Alexander Dlouhy, head of decarbonisation at Osborne Clarke in Germany: "A clean, healthy and sustainable environment, which the Human Rights Council has only recently explicitly recognised as a human right, requires significant efforts to reduce greenhouse gas emissions and achieve net zero. A growing legal framework sets standards, for example, for sustainable construction, carbon pricing, tramlines for a circular economy. More and more companies will be required to report on their impact on ESG issues or voluntarily commit to do so. Regulations such as the EU Regulation on sustainability-related disclosures in the Financial Services Sector and the EU Taxonomy Regulation aim to steer investments towards sustainable projects and companies. Customers and employees want to know and even demand that the company they deal with or work for follows a sustainable business model and conducts its business in a sustainable manner."

Featured sectors and technologies

The twelve technologies and three sectors that are featured in the report are:

Buildings and construction

Building automation systems

Digital twins

High-efficiency heat pumps

Low carbon concrete and cement

City infrastructure

District heating/cooling systems

Smart grids and smart meters

Unified communications

Waste robotics


Autonomous vehicles

Hydrogen transport vehicles

Mobility as a Service

Vehicle-to-grid technologies

Comments on cement and related areas from Jonathan Culley, construction lawyer, Osborne Clarke:

"The UK government's commitment to 'build back better' following the Covid-19 pandemic has been welcomed by the construction industry, but the shift to more low-carbon construction and operation that is required in order to meet the government's emissions reductions targets (78% from 1990's levels by 2035, net zero by 2050) will require significant investment and regulatory reform.”

"With the long awaited UK government's Heat and Building Strategy and Net Zero Strategy now published and with much debate around what technology is best to replace traditional gas boilers, another area of focus for decarbonisation in construction beyond heating and energy efficiency is around embodied carbon – being the greenhouse gas emissions that arise from the energy and industrial processes used in the processing, manufacture and delivery of the construction materials, products and components required to construct a building.

"It's positive to see that pursuant to the Net Zero Strategy, the Government has set out its aims to support action in the construction industry by improving reporting in embodied carbon in buildings (with a view to exploring a maximum level for new builds in the future) and recognising there is potential to reduce embodied carbon by way of material substitution where appropriate.”

"The manufacture of building materials makes up around 11% of total global greenhouse gas emissions (according to data from the United Nations Environment Programme) and it's understood that cement is actually the source of about 8% of the world's carbon dioxide (CO2) emissions (according to think tank Chatham House) – therefore it seems to us that there is a clear and obvious requirement for significant UK and indeed global investment and innovation in low-carbon cement and concrete alternatives.”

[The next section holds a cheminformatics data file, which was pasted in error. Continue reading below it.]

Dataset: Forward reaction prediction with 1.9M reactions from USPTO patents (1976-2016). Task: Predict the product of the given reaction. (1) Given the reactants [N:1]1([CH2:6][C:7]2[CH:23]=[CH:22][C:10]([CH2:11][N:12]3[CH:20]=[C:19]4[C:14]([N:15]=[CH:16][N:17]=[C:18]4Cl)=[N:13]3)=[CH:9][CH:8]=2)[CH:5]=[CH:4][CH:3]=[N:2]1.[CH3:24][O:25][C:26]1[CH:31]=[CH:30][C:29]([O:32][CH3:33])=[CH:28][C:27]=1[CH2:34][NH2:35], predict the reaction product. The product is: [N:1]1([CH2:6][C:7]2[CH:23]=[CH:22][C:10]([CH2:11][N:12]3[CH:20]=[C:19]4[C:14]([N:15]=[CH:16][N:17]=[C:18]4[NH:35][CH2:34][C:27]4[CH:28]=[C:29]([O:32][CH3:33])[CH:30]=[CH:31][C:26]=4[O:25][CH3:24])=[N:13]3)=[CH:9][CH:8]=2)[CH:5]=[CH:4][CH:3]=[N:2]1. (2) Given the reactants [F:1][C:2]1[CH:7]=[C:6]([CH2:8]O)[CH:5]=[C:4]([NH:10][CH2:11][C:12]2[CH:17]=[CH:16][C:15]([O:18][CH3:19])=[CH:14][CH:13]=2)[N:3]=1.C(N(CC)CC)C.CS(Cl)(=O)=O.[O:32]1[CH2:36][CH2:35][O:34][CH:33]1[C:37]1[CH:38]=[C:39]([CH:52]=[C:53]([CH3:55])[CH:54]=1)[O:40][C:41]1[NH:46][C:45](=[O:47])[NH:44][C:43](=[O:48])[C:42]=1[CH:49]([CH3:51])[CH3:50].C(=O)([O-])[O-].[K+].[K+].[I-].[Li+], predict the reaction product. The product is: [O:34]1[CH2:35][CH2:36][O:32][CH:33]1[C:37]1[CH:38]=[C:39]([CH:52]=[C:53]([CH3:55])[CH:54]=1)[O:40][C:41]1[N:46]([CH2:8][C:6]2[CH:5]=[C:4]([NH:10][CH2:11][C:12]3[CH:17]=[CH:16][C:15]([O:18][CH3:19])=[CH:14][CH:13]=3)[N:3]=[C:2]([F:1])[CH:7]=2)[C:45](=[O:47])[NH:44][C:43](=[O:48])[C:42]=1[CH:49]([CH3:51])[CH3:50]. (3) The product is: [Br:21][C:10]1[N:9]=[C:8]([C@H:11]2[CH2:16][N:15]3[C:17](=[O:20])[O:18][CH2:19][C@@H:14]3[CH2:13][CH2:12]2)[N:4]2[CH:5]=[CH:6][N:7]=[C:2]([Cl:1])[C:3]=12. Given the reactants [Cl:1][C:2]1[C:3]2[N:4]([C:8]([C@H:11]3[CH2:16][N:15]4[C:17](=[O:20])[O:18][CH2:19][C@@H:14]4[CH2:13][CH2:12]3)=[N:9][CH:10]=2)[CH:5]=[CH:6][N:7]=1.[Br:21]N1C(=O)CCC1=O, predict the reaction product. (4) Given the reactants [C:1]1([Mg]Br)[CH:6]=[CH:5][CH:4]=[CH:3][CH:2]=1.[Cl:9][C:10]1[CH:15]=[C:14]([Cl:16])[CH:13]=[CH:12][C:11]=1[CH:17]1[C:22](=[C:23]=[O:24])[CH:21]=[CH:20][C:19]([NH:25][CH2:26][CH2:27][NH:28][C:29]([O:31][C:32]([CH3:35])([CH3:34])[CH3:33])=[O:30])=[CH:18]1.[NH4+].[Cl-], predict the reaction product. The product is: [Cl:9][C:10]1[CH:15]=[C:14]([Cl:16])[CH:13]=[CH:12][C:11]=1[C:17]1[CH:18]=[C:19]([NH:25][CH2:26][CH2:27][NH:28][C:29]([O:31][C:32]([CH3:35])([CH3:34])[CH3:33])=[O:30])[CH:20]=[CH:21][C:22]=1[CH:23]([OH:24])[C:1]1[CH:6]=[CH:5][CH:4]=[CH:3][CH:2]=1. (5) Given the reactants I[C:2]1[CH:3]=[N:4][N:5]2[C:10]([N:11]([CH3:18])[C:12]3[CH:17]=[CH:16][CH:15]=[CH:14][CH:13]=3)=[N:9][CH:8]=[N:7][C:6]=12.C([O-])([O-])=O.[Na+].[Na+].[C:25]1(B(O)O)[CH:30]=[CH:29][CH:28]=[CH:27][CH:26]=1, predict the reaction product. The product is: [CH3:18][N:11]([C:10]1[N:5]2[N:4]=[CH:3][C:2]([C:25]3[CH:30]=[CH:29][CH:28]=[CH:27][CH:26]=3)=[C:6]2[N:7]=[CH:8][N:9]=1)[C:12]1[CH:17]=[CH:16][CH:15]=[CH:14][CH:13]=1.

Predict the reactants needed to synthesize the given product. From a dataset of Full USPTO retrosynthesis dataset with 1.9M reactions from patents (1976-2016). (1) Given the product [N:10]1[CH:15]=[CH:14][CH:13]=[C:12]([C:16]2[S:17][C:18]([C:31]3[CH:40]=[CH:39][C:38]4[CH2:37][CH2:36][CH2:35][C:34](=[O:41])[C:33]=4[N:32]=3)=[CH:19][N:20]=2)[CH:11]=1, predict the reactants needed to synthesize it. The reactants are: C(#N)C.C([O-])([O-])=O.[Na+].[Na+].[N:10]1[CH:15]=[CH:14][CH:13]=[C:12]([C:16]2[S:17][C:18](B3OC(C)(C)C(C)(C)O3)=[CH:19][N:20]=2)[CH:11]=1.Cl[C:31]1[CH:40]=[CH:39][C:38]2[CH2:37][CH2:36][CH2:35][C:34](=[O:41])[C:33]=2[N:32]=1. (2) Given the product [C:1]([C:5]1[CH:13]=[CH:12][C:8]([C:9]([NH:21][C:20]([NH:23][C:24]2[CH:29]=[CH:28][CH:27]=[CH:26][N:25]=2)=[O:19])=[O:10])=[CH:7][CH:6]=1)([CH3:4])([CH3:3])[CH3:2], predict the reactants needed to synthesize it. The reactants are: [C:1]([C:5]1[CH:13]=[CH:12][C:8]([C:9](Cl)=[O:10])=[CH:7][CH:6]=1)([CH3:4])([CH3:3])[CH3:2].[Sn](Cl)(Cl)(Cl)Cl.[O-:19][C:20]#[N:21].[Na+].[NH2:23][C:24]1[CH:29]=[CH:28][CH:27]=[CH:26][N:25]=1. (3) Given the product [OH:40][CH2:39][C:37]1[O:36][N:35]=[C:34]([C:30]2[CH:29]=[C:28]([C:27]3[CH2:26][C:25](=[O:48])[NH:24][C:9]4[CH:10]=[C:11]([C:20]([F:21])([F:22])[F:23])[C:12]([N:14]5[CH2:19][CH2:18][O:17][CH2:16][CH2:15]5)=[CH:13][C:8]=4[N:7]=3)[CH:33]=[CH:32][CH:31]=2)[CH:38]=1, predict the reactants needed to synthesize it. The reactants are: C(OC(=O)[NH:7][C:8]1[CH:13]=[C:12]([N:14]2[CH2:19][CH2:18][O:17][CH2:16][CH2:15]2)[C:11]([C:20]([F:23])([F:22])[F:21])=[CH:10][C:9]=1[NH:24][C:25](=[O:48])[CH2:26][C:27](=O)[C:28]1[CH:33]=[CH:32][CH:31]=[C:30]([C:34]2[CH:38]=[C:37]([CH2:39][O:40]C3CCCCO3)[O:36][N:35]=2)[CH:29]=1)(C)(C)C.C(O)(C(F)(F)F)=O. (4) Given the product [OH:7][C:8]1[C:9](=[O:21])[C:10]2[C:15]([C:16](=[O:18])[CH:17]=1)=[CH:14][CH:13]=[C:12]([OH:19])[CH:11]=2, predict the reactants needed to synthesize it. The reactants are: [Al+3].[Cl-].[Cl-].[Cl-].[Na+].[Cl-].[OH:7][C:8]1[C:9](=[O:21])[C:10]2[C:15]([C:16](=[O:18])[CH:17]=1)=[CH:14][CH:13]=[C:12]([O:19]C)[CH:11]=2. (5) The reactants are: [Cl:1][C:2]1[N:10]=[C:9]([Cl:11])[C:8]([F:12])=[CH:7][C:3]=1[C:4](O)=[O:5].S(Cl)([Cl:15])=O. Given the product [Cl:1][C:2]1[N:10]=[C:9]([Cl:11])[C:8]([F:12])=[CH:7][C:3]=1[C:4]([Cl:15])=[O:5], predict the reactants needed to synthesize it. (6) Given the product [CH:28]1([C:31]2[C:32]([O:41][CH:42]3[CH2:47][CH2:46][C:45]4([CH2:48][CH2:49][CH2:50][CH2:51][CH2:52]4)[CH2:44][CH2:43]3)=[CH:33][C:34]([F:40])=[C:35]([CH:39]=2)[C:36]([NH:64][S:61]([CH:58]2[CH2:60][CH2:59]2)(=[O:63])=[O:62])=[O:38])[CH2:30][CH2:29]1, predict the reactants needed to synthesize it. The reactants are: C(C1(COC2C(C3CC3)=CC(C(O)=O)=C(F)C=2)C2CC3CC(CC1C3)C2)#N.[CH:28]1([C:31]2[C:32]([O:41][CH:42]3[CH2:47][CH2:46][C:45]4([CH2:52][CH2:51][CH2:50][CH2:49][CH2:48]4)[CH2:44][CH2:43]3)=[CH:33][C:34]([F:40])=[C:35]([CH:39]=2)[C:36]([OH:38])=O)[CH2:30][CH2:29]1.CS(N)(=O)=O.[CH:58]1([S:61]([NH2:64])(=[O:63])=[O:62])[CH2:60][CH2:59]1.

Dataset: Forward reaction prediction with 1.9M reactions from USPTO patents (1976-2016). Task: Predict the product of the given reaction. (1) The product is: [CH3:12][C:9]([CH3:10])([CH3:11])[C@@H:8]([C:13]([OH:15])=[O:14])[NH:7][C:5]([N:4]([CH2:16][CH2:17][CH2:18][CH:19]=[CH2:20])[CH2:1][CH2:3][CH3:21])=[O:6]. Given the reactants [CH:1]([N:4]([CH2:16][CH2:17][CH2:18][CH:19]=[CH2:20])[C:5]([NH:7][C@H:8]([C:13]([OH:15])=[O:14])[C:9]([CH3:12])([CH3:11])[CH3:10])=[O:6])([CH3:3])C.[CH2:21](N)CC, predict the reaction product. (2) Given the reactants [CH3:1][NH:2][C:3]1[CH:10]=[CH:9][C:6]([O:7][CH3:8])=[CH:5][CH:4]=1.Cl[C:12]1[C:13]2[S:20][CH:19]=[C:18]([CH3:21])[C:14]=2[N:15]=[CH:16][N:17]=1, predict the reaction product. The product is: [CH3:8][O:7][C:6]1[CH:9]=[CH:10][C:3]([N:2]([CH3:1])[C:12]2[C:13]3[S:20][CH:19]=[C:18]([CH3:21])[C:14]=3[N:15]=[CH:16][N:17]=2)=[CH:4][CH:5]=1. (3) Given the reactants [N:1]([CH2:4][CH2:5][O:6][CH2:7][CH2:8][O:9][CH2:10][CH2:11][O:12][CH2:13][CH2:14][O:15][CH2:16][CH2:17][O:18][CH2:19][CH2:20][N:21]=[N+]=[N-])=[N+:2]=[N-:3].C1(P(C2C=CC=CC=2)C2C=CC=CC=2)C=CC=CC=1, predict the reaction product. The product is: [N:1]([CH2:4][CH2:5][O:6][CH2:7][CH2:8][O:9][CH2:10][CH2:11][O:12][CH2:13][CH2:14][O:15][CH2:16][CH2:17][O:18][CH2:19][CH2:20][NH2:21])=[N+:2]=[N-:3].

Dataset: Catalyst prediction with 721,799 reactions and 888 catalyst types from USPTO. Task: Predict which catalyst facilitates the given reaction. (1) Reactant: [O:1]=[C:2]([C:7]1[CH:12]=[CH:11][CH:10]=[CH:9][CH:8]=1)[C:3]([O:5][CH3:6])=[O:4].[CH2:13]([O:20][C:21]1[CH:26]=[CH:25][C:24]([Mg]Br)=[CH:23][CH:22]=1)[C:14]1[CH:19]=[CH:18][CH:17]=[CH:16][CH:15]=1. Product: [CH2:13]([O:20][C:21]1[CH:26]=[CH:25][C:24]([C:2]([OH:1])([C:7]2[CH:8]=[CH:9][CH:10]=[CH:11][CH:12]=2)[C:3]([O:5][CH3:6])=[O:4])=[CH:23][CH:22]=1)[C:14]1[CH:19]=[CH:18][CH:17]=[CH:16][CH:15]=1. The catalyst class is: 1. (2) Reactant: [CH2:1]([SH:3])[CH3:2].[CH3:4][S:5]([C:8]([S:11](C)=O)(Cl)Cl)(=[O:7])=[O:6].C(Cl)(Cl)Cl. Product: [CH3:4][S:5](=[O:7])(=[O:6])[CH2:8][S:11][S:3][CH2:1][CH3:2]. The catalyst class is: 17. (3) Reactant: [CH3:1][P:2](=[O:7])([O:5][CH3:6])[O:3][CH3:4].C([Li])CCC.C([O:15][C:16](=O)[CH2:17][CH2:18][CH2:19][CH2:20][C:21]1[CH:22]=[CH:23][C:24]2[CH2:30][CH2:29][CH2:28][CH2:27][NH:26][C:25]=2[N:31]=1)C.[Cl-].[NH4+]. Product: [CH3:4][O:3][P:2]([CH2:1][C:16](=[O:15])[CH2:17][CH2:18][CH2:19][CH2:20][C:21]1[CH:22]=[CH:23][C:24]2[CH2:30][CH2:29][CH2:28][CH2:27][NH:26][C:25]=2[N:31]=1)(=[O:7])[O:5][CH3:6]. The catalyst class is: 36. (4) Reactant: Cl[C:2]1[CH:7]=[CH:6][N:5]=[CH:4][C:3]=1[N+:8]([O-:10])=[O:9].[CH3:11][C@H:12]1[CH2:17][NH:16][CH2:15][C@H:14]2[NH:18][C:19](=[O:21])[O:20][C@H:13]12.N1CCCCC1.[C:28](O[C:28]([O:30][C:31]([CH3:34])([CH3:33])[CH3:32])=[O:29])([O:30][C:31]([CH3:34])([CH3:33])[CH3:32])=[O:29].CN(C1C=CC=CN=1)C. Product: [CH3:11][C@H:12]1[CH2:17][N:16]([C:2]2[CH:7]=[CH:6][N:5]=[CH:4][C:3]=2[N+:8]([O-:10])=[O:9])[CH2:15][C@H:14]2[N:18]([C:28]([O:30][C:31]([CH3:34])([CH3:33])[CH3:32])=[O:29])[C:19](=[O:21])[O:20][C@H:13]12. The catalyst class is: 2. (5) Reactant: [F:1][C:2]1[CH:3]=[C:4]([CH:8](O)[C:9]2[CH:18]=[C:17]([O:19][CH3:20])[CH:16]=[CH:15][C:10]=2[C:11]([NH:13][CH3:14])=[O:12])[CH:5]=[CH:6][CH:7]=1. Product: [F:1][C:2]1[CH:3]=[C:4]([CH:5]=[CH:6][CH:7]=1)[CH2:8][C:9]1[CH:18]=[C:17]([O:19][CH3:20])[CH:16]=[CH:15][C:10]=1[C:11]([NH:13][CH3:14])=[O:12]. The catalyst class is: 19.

"With concrete expected to remain a significant feature of the built environment – this will have a key role in helping to achieve net zero, with R&D teams working to deliver a wave of innovative concrete solutions and developing lower-carbon, higher performance, lightweight concretes of the future. We also note and welcome the intention to develop a policy roadmap to increase the use of timber in construction in England, and the creation of a cross-government and industry working group tasked with identifying key actions to safely increase timber use and reduce embodied carbon.”

"We note with great interest the Global Cement and Concrete Association's Cement and Concrete Industry Roadmap for Net Zero Concrete published in October [GCCA-Concrete-Future-Roadmap-Overview.pdf (], and we welcome the Industrial Deep Decarbonisation Initiative (IDDI) by the governments of the UK, India, Germany and Canada – announced recently at COP26 on 9 November 2021 – with a focus on rallying governments and the private sector to help create a transparent and equitable global market for low-carbon industrial materials, starting with steel and cement.

"Looking forward, we anticipate a gradual shift towards the introduction of carbon budgets (alongside financial) on construction projects in order to help achieve a reduction in greenhouse gas emissions across the life-cycle of a construction project, which is likely to include the increased uptake of more modern methods of construction and the specification and selection of lower carbon building materials.

"There are already significant changes to UK Building Regulations (Part F (ventilation) and Part L (conservation of fuel and power)) on the horizon pursuant to UK Government's Future Homes Standard and Future Buildings Standard (with legislation due to be introduced in 2024, ahead of implementation in 2025). There is also growing momentum behind the principle of embodied carbon regulation via additional amendments to Building Regulations which have been proposed by a number of key stakeholders within the construction industry (currently known as the ‘Part Z’ reforms) – which mandate the assessment and limiting of embodied carbon in buildings."